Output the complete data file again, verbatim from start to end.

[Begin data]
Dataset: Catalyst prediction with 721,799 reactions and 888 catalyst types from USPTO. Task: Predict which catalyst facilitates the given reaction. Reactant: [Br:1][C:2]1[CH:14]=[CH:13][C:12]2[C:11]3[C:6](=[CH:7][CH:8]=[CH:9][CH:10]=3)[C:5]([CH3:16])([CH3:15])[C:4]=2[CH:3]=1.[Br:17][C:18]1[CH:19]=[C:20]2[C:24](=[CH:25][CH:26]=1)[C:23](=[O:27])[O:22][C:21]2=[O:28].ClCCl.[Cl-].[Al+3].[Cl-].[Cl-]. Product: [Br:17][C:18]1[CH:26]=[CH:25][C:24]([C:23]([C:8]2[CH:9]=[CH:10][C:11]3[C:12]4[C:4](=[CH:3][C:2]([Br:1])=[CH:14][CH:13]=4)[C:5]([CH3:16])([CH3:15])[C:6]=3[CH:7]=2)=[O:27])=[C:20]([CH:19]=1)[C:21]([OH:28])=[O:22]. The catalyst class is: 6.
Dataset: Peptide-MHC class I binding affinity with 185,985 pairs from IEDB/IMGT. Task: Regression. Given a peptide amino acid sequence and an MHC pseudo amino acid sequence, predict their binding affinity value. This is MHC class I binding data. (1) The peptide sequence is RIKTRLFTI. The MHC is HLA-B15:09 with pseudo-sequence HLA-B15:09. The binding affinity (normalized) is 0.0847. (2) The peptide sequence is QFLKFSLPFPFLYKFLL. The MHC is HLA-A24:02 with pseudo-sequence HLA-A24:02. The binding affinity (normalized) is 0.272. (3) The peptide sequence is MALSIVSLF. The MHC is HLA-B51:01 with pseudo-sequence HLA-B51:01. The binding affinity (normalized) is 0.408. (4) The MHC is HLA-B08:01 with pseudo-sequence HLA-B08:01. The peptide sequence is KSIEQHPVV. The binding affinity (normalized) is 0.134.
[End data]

Dataset: Catalyst prediction with 721,799 reactions and 888 catalyst types from USPTO. Task: Predict which catalyst facilitates the given reaction. Reactant: [Br:1][C:2]1[CH:14]=[CH:13][C:12]2[C:11]3[C:6](=[CH:7][CH:8]=[CH:9][CH:10]=3)[C:5]([CH3:16])([CH3:15])[C:4]=2[CH:3]=1.[Br:17][C:18]1[CH:19]=[C:20]2[C:24](=[CH:25][CH:26]=1)[C:23](=[O:27])[O:22][C:21]2=[O:28].ClCCl.[Cl-].[Al+3].[Cl-].[Cl-]. Product: [Br:17][C:18]1[CH:26]=[CH:25][C:24]([C:23]([C:8]2[CH:9]=[CH:10][C:11]3[C:12]4[C:4](=[CH:3][C:2]([Br:1])=[CH:14][CH:13]=4)[C:5]([CH3:16])([CH3:15])[C:6]=3[CH:7]=2)=[O:27])=[C:20]([CH:19]=1)[C:21]([OH:28])=[O:22]. The catalyst class is: 6.
Dataset: Peptide-MHC class I binding affinity with 185,985 pairs from IEDB/IMGT. Task: Regression. Given a peptide amino acid sequence and an MHC pseudo amino acid sequence, predict their binding affinity value. This is MHC class I binding data. (1) The peptide sequence is RIKTRLFTI. The MHC is HLA-B15:09 with pseudo-sequence HLA-B15:09. The binding affinity (normalized) is 0.0847. (2) The peptide sequence is QFLKFSLPFPFLYKFLL. The MHC is HLA-A24:02 with pseudo-sequence HLA-A24:02. The binding affinity (normalized) is 0.272. (3) The peptide sequence is MALSIVSLF. The MHC is HLA-B51:01 with pseudo-sequence HLA-B51:01. The binding affinity (normalized) is 0.408. (4) The MHC is HLA-B08:01 with pseudo-sequence HLA-B08:01. The peptide sequence is KSIEQHPVV. The binding affinity (normalized) is 0.134.